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Imperial city of Nordhausen
Nordhausen, located in the north of Thuringia, started as a royal castle in the ninth century. In 961, Mathilde, wife of King Henry I, founded a convent. In 1180, Duke Henry the Lion destroyed the town when he was toppled from power. Emperor Barbarossa reconstructed the town and appointed a royal bailiff. Nordhausen repeatedly paid ransom to be released from its bailiffs, for the last time in 1715, when the town paid 50 000 talers for liberty. In 1815, after the Vienna Congress, Nordhausen eventually fell to Prussia.
In the Middle Ages, both the convent and an imperial mint isued coins. Later, the dukes of Saxony as imperial bailiffs owned the mint right. Although no formal mint right seems to have been granted to the town, they started a mint in 1556, as Duke William had already permitted to mint pennies against payment of a royalty in 1448.

Thaler 1556, Nordhausen.   Ø 40mm, ca. 28 g.   Lej.1b; Schulten 2401; Dav.9598.
"New silver money from imperial city of Nordhausen"     eagle in small arms, big helmet on top.
Rev.:   D·G·CARLVS·V·ROM·IMP·SEM·AVGVSTVS (mm. clover)
"by the grace of God, Charles V, Roman emperor, ever august"
crowned emperor in nearly frontal view, in armour, with sceptre, orb and Order of the Golden Fleece
on the breast, effigy between the date numbers 5 - 6.
The coin was issued by a city, as shown on the obverse. The emperors effigy (only) decorates the revers.

Three dies in use
A second obvers, slightly variant, is known (Lej.1a). The obvers was engraved on the punch die, which wears out more quickly than the avil die. The strike on the punch die deforms the planchet and reduces the load on the avil die. Therefore, there it was quite common to have more punch dies than avil ones, as in this case.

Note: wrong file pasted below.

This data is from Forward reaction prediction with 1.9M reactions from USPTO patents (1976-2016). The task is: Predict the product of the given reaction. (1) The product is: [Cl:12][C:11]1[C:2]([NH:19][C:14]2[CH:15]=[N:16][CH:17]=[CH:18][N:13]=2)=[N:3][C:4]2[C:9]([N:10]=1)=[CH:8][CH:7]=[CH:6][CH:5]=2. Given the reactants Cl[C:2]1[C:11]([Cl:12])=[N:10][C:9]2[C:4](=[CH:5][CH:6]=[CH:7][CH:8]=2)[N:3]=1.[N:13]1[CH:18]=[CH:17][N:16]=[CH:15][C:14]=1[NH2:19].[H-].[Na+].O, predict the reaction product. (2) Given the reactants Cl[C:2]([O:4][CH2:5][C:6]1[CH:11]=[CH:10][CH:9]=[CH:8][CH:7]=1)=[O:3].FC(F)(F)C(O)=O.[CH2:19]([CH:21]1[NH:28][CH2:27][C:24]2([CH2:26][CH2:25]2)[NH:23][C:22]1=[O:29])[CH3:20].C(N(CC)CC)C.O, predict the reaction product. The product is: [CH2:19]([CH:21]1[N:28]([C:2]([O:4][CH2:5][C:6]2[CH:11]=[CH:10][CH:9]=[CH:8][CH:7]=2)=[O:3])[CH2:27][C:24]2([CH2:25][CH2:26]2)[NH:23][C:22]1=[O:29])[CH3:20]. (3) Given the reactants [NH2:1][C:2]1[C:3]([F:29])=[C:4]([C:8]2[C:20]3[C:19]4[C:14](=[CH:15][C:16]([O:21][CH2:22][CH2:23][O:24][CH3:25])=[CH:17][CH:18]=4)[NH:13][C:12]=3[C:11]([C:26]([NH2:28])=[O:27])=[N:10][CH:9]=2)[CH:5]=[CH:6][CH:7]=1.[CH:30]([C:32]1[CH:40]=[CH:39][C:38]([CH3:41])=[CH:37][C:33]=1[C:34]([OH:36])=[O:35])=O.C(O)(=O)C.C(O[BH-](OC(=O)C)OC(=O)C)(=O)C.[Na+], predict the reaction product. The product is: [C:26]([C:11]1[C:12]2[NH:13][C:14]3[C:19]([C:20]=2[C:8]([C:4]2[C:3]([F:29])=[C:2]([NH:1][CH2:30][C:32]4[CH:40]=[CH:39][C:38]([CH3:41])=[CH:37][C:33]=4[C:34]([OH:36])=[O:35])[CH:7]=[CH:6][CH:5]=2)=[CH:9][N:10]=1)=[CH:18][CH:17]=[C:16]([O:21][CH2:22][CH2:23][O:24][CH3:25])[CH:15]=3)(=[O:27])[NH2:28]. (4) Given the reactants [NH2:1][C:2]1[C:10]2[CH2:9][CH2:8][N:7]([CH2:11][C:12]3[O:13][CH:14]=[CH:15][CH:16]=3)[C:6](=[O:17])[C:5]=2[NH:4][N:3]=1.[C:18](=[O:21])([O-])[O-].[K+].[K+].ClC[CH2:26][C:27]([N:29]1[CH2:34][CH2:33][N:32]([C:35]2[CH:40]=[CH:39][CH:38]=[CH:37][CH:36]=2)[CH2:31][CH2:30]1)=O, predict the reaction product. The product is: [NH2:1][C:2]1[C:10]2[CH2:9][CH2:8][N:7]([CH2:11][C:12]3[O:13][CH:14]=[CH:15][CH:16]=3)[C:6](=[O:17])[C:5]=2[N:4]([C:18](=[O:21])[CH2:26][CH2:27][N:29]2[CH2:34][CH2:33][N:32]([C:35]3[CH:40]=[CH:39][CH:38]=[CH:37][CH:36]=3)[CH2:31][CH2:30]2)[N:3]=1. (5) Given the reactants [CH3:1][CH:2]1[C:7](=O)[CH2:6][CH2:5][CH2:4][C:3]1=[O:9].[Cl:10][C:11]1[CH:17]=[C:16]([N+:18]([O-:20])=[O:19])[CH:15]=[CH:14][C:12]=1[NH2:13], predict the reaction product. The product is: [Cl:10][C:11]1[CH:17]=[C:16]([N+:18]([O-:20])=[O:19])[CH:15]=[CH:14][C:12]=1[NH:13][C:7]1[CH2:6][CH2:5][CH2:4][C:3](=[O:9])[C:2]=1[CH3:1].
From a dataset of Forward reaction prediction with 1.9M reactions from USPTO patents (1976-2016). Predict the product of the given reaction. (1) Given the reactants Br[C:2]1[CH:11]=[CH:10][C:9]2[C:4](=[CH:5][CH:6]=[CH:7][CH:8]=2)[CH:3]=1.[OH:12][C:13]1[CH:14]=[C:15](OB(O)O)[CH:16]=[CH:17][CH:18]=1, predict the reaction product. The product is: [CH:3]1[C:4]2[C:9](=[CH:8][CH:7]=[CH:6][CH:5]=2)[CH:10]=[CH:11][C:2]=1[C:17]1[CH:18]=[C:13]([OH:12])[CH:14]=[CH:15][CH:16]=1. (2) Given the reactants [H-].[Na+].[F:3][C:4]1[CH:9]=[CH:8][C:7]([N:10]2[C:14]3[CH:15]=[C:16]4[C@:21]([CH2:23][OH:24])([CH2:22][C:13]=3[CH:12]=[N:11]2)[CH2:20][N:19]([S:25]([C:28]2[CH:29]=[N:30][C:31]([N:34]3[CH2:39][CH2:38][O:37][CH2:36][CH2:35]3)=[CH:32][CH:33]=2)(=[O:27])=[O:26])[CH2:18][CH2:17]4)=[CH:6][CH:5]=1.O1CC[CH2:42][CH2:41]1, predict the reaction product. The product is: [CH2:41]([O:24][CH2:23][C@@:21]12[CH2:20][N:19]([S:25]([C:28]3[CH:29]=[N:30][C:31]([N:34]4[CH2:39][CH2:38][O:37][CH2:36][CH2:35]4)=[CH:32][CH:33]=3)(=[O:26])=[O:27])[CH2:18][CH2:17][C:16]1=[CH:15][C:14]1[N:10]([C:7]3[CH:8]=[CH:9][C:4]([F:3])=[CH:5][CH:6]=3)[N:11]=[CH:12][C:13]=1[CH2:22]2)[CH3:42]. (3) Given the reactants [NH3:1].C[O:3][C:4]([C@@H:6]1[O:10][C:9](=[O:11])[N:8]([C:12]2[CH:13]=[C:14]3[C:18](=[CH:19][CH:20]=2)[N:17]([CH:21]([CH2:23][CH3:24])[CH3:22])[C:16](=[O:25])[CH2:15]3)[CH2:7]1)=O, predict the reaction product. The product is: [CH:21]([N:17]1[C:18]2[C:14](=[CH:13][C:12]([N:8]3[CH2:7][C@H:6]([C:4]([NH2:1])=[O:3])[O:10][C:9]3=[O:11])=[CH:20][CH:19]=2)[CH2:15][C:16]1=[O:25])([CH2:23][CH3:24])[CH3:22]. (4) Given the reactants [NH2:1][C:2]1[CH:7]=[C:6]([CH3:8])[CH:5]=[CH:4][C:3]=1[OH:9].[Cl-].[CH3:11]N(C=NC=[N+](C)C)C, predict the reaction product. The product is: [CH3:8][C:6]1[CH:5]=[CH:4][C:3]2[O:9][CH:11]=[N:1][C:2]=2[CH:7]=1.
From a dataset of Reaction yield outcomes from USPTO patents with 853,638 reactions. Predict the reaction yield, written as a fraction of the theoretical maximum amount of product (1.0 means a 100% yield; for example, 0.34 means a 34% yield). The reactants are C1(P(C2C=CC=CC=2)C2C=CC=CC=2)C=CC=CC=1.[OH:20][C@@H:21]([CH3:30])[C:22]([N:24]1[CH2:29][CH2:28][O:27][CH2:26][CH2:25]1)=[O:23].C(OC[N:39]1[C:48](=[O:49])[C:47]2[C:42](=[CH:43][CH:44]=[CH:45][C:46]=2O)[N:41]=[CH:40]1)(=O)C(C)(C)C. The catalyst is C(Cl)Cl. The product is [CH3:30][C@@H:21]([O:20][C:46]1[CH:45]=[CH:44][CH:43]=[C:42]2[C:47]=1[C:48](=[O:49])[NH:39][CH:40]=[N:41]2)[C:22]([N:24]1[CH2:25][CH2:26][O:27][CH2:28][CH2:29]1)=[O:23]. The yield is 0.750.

Mintage of short duration
In 1556, the town commissioned mintmaster Valentin Sickel (mm. clover) to mint thalers and quarter thalers. However, the mintage had hardly begun when it had to be stopped again. The dies had not yet been paid so that the die cutter of Brunswick had to sue for his pay. The town's mintage was not continued until 1616.
Many mint right owners ignored the Imperial Mint Order of 1551 because of rising silver prices. As a result, the mint edict of 26 September 1555 refused mintage to all estates of the realm that did not own mines. Therefore, Nordhausen should not have begun with mintage. Besides, the revers with the Emperor's effigy contradicted the design rule for the revers (i.e. a double eagle with imperial orb).
Other cities without own mines, like Kempten, stopped coinage immediately as the mint edict of 1555 demanded. That's how the first thaler of Nordhausen came to be the last thaler with Charles' effigy that was issued during his lifetime. Only Besançon still used Charles's effigy on coins after his death.

Lejeune, E.,   Die neueren Münzen und Medaillen der Reichstadt Nordhausen. Blätter für Münzfreunde, 1910.

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